In western countries, narcissism cases are increasing and it has been mentioned as a “narcissism epidemic” (1). According to a report published in 2003, affected individual’s statement i.e. “I am an important person” has increased to 80% in young people. Many research says that narcissism is associated with self-esteem. However, there was evidence available that both narcissism and self-esteem was distinct in several views which include its phenotype, its consequences, its development, and its geneses(2).

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What Is The Prognosis For Narcissistic Personality Disorder?

The prognosis for Narcissistic Personality Disorder is not systematically studied yet and there are no guidelines standardized till date(3). As there is no specific drug therapy for Narcissistic Personality Disorder, care and support are typically required for the lifelong period. Present-day management and care are generally founded on theoretical psychodynamic models of narcissistic personality disorder and the capabilities of physicians with afflicted entities in clinical settings. Even though they are deliberate, but studies indicate higher drop out percentages.

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Comorbidity i.e. the presence of other personality disorder is high in narcissism(5). Bipolar disorder, anorexia, and alcohol/substance use disorders are common among narcissism. Most of the patients show improvement in depression and anxiety. However, advanced cases are difficult to handle as they show arrogance, dominance, superiority, emotional distress, and sense of depressive.

Neuroimaging research had proved the abnormalities which were associated with the gray matter in the left anterior insula of the brain of affected individuals(6). The gray matter directly related to empathy, care, emotive sense, and mental reasoning. These are the keystones of reasons for developing a narcissistic personality disorder.

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Many patients with depressive symptoms show drastic changes that threaten their self-esteem. The rate of occurrence of depressive symptoms in narcissism has been assessed to be 42% to 50%(4). It causes severe narcissistic disgrace, downfall, disappointment, and loss of understanding. If Narcissistic Personality Disorder is left uncared, signs and symptoms may get worse over the period and the patient exhibits profound narcissism which is difficult for geriatric people.

The Pathological Narcissism Inventory is a very important measurement for evaluating the grandiose and susceptible subjects of narcissistic pathology. PNI report says that middle-aged people from West Germany recorded higher on grandiose subscales. The main reason for such scores is because of their natural traits developed from the period of childhood to young adult which later has become more stable in middle age. Environmental, community, genomic and neurobiological influences are a key factor for the cause of their narcissistic personality.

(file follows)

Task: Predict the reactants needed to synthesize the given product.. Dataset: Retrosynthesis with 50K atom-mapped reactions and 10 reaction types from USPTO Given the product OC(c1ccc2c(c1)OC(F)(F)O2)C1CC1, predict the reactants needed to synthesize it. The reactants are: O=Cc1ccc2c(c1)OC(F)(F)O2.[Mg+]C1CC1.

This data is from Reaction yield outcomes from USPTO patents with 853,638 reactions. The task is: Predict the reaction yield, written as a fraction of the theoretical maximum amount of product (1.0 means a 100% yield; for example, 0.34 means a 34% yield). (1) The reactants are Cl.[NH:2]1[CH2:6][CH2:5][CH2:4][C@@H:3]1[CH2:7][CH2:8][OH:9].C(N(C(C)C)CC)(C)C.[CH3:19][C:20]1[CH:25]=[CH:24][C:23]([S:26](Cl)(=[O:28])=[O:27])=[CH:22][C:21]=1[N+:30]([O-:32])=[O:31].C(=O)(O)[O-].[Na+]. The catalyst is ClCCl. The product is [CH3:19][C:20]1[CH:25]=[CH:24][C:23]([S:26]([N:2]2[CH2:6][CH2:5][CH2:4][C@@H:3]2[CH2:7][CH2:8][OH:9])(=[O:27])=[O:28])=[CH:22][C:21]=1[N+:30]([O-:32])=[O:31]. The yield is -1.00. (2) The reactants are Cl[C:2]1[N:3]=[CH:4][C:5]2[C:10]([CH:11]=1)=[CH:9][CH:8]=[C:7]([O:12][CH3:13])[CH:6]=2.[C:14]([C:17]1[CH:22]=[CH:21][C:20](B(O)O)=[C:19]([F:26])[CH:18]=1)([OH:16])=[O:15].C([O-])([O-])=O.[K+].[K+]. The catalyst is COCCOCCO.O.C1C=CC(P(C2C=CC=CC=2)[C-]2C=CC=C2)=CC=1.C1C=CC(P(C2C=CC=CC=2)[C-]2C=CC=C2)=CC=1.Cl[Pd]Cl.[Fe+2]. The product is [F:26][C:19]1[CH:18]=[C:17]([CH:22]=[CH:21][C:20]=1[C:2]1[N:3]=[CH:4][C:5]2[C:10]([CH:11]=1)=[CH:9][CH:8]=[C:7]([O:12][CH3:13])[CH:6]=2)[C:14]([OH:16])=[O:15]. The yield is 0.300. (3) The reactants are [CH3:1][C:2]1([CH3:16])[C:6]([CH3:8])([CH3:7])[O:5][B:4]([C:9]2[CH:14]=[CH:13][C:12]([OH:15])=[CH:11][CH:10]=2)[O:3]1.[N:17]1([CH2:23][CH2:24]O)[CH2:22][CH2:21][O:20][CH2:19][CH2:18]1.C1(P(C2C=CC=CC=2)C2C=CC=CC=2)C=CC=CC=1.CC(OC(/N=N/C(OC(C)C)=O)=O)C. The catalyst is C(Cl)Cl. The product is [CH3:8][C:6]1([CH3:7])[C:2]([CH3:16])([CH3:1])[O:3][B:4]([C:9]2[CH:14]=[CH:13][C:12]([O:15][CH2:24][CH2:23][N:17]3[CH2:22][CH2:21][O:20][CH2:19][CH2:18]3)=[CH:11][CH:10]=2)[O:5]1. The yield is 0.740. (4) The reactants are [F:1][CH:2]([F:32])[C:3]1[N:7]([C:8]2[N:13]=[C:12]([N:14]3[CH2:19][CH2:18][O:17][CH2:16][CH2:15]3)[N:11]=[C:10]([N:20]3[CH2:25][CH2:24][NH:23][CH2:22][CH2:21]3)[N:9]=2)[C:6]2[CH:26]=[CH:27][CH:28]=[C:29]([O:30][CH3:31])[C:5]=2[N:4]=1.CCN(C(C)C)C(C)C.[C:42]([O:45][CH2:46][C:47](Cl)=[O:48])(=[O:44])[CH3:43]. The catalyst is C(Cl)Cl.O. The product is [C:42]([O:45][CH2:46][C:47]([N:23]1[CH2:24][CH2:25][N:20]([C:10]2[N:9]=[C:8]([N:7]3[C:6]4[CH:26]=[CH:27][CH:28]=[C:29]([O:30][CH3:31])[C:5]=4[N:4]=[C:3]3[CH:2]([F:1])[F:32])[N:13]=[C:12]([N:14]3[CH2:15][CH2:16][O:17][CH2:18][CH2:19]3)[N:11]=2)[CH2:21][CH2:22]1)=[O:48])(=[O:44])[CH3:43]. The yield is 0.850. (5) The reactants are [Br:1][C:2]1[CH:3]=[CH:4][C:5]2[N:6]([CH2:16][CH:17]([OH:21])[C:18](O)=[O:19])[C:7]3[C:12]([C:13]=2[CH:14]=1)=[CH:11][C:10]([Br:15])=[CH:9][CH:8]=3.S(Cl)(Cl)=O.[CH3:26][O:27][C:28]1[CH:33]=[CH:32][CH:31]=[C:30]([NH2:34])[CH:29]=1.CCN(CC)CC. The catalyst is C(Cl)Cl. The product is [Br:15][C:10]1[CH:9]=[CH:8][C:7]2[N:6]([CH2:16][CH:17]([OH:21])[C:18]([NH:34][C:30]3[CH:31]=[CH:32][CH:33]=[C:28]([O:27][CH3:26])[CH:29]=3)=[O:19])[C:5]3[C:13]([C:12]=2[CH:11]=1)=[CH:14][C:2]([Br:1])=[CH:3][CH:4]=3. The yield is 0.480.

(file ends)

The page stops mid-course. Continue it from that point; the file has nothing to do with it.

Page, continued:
Conclusion

A narcissistic personality disorder is an abnormal behavior illness described in type B clusters of personality disorder. It exists in affected individuals to a long period and occurs across a variety of social situations. The prognosis is not well researched and there are no suitable strategies of treatment practiced till date. As there is no specific drug therapy for Narcissistic Personality Disorder, care and support are typically requires for the lifelong period. Present-day management and care are generally founded on theoretical psychodynamic models of narcissistic personality disorder and the capabilities of physicians with afflicted entities in clinical settings.

References:  

  1. Twenge JM, Campbell WK. The narcissism epidemic: Living in the age of entitlement. New York, NY, US: Free Press; 2009.
  2. Diagnostic and statistical manual of mental disorders : DSM-5 (5th ed.). Washington [etc.]: American Psychiatric Publishing. 2013. pp. 645, 669–72.
  3. Caligor, Eve; Levy, Kenneth N.; Yeomans, Frank E. (May 2015). "Narcissistic Personality Disorder: Diagnostic and Clinical Challenges". The American Journal of Psychiatry. 172 (5): 415–22.
  4. Dhawan, Nikhil; Kunik, Mark E.; Oldham, John; Coverdale, John (July – August 2010). "Prevalence and treatment of narcissistic personality disorder in the community: a systematic review". Comprehensive Psychiatry. 51 (4): 333–39.
  5. Paris, Joel (2014). "Modernity and narcissistic personality disorder". Personality Disorders: Theory, Research, and Treatment. 5 (2): 220–226.
  6. Namkung H, Kim SH, Sawa A. The Insula: An Underestimated Brain Area in Clinical Neuroscience, Psychiatry, and Neurology [published correction appears in Trends Neurosci. 2018 Aug;41(8):551-554]. Trends Neurosci. 2017;40(4):200–207. doi:10.1016/j.tins.2017.02.002
  7. Roche MJ, Pincus AL, Conroy DE, Hyde AL, Ram N. Pathological narcissism and interpersonal behavior in daily life. Personal Disord. 2013;4(4):315–323. doi:10.1037/a0030798

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Sheetal DeCaria MD

Written, Edited or Reviewed By:

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Last Modified On: June 15, 2019

This article does not provide medical advice. See disclaimer

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